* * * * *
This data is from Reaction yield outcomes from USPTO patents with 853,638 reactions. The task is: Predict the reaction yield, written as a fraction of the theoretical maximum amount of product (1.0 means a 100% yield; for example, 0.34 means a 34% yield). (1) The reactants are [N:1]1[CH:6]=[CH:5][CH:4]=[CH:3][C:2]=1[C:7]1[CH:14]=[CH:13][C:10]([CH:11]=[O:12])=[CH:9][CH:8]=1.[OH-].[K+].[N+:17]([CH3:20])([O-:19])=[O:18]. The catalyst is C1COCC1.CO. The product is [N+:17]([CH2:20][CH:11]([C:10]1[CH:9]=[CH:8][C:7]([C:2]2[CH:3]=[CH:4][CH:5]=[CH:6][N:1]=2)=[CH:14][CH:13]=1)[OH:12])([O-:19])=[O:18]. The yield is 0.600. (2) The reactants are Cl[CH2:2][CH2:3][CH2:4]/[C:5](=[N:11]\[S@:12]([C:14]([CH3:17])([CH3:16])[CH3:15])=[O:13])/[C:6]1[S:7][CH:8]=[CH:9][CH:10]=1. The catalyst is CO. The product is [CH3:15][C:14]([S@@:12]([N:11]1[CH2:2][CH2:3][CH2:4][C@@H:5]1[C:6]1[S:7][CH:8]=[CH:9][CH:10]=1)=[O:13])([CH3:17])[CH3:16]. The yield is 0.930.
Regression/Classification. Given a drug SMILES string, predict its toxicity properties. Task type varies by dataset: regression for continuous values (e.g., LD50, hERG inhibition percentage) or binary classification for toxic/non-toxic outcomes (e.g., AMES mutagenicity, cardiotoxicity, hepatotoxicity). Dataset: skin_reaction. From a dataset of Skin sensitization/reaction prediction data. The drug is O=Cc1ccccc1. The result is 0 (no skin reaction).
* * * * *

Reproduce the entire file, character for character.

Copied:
This data is from Reaction yield outcomes from USPTO patents with 853,638 reactions. The task is: Predict the reaction yield, written as a fraction of the theoretical maximum amount of product (1.0 means a 100% yield; for example, 0.34 means a 34% yield). (1) The reactants are [N:1]1[CH:6]=[CH:5][CH:4]=[CH:3][C:2]=1[C:7]1[CH:14]=[CH:13][C:10]([CH:11]=[O:12])=[CH:9][CH:8]=1.[OH-].[K+].[N+:17]([CH3:20])([O-:19])=[O:18]. The catalyst is C1COCC1.CO. The product is [N+:17]([CH2:20][CH:11]([C:10]1[CH:9]=[CH:8][C:7]([C:2]2[CH:3]=[CH:4][CH:5]=[CH:6][N:1]=2)=[CH:14][CH:13]=1)[OH:12])([O-:19])=[O:18]. The yield is 0.600. (2) The reactants are Cl[CH2:2][CH2:3][CH2:4]/[C:5](=[N:11]\[S@:12]([C:14]([CH3:17])([CH3:16])[CH3:15])=[O:13])/[C:6]1[S:7][CH:8]=[CH:9][CH:10]=1. The catalyst is CO. The product is [CH3:15][C:14]([S@@:12]([N:11]1[CH2:2][CH2:3][CH2:4][C@@H:5]1[C:6]1[S:7][CH:8]=[CH:9][CH:10]=1)=[O:13])([CH3:17])[CH3:16]. The yield is 0.930.
Regression/Classification. Given a drug SMILES string, predict its toxicity properties. Task type varies by dataset: regression for continuous values (e.g., LD50, hERG inhibition percentage) or binary classification for toxic/non-toxic outcomes (e.g., AMES mutagenicity, cardiotoxicity, hepatotoxicity). Dataset: skin_reaction. From a dataset of Skin sensitization/reaction prediction data. The drug is O=Cc1ccccc1. The result is 0 (no skin reaction).